By Decision No. U-I-192/16, dated 7 February 2018 (Official Gazette RS, No. 15/18), the Constitutional Court, upon the petition of several companies that manage accounts holding book-entry securities, reviewed the fourth paragraph of Article 48 of the Book-Entry Securities Act, which determined the upper limit of the costs of (i.e. the price for) account management that those companies can charge natural persons. The annual cost of having an account and the fee for managing an account held by a natural person could not exceed 0.5% of the average value of the book-entry securities in that account.
The Constitutional Court reviewed the statutory regulation from the viewpoint of the first paragraph of Article 74 of the Constitution, which guarantees the right to free economic initiative. That constitutional right also guarantees the freedom to manage an economic entity in conformity with economic principles. On the basis of the first sentence of the second paragraph of Article 74 of the Constitution, the legislature is authorised to regulate the manner of exercise of the right determined by the first paragraph of Article 74 of the Constitution as regards exercising economic activities. In doing so, it enjoys a wide margin of discretion. Not only can the legislature prescribe the manner of exercise of the right to free economic initiative in accordance with the second paragraph of Article 15 of the Constitution, but it can also limit certain forms of free enterprise in accordance with the third paragraph of Article 15 of the Constitution. The basis for such is the second sentence of the second paragraph of Article 74 of the Constitution, which prohibits the pursuit of commercial activities in a manner contrary to the public interest. As the Constitutional Court has stressed a number of times, the border between the determination of the manner of exercise of free economic initiative and its limitation, i.e. an interference with this human right, is movable and difficult to determine. In accordance with the established case law, when a regulation particularly intensively narrows the field of economic freedom, then this entails a limitation of the right to free economic initiative. When determining the conditions for performing an economic activity, the manner of exercise of the right can only then be at issue when the condition has a true substantive connection to the concretely regulated economic activity. Such is the case in particular when the legislature averts a threat or mitigates the risks that follow from a certain concrete activity (e.g. in the field of safety at work or the protection of a healthy living environment). However, if the legislature limits the freedom to act enjoyed by economic entities in order to achieve general public objectives or objectives in a certain separate field of social life, then this entails an interference with the right to free economic initiative determined by the first paragraph of Article 74 of the Constitution or a limitation thereof.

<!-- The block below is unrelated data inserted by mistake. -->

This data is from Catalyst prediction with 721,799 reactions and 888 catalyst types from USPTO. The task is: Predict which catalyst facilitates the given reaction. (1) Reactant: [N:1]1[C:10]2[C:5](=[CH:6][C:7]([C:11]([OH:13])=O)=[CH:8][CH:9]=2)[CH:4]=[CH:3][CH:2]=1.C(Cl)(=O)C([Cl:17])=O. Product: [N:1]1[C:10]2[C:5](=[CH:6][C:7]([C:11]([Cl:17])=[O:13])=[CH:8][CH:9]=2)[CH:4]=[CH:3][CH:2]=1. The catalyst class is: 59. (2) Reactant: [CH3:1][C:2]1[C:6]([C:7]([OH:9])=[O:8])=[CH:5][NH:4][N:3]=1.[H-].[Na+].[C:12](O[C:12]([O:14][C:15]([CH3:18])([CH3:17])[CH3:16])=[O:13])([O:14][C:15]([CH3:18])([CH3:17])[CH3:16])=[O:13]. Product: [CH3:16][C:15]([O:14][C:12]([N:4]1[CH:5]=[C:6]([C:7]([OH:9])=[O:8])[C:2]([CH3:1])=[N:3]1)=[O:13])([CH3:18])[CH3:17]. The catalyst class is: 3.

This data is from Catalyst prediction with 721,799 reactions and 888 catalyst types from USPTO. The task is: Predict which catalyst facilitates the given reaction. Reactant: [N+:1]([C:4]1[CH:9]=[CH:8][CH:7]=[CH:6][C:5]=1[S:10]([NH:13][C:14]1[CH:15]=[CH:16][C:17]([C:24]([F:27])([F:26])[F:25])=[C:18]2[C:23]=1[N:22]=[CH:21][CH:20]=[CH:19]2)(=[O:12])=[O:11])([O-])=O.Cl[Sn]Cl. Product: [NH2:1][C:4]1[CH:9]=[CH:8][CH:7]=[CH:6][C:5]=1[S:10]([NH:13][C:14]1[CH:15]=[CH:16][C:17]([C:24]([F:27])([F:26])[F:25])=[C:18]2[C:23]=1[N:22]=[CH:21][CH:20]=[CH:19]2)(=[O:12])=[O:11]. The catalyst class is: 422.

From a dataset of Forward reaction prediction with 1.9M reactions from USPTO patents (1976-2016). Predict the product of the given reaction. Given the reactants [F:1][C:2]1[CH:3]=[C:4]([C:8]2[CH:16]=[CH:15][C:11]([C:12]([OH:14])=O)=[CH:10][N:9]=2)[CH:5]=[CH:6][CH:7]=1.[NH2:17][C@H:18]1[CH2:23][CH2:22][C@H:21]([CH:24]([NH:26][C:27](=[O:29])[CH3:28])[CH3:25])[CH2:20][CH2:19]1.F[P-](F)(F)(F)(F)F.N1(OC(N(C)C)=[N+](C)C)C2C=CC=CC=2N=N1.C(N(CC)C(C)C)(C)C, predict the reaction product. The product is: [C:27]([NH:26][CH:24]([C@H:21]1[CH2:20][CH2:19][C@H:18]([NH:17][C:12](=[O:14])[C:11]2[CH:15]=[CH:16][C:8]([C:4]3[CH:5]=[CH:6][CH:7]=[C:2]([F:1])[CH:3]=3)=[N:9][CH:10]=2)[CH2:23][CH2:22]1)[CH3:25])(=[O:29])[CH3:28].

The challenged regulation limited the costs (i.e. the price) for managing book-entry security accounts that the petitioners were able to charge natural persons. Hence, on the basis of the challenged regulation, the legislature limited the price that the petitioners are entitled to charge for a certain set of services, whereby it directly interfered (the effects even extended to existing relations) with the essential element of contractual relations between the petitioners and the holders of book-entry securities. According to the National Assembly, the challenged regulation entailed a manner of exercise of the right to free economic initiative, as it pursued the objective of protecting consumers from disproportionate costs in view of the value of book-entry securities. In contrast, the Constitutional Court opined that the protection of consumers entails a general objective, with regard to which in the legislative file or the reply of the National Assembly there was no evidence of a particularly tight connection between the mentioned general objective and the regulated activity of the petitioners. Similarly, from the mentioned files no risks specific to the activity of the petitioners were evident that the challenged regulation would mitigate. Since the limitation of the costs entailed a legislative limitation of contractual freedom as regards an essential component part of a contractual relation, namely the price that the petitioners are entitled to charge, the Constitutional Court opined that the challenged regulation entailed an interference with the right to free economic initiative, which is determined by the first paragraph of Article 74 of the Constitution.
Subsequently, the Constitutional Court had to assess whether there existed a public interest in such an interference with free economic initiative as determined by the first paragraph of Article 74 of the Constitution. It established that the possession of securities does not concern any particularly sensitive interests of consumers that could justify the need for special protection in the sense of a public interest. If the price for managing book-entry security accounts is too high considering their value, that can entail a reason for the holder of securities to consider that holding securities is no longer (economically) sensible, given the costs for managing an account. The Constitutional Court held that the public interest in limiting the costs for managing trading accounts was not demonstrated. Therefore, the challenged regulation was inconsistent with the right determined by the first paragraph of Article 74 of the Constitution.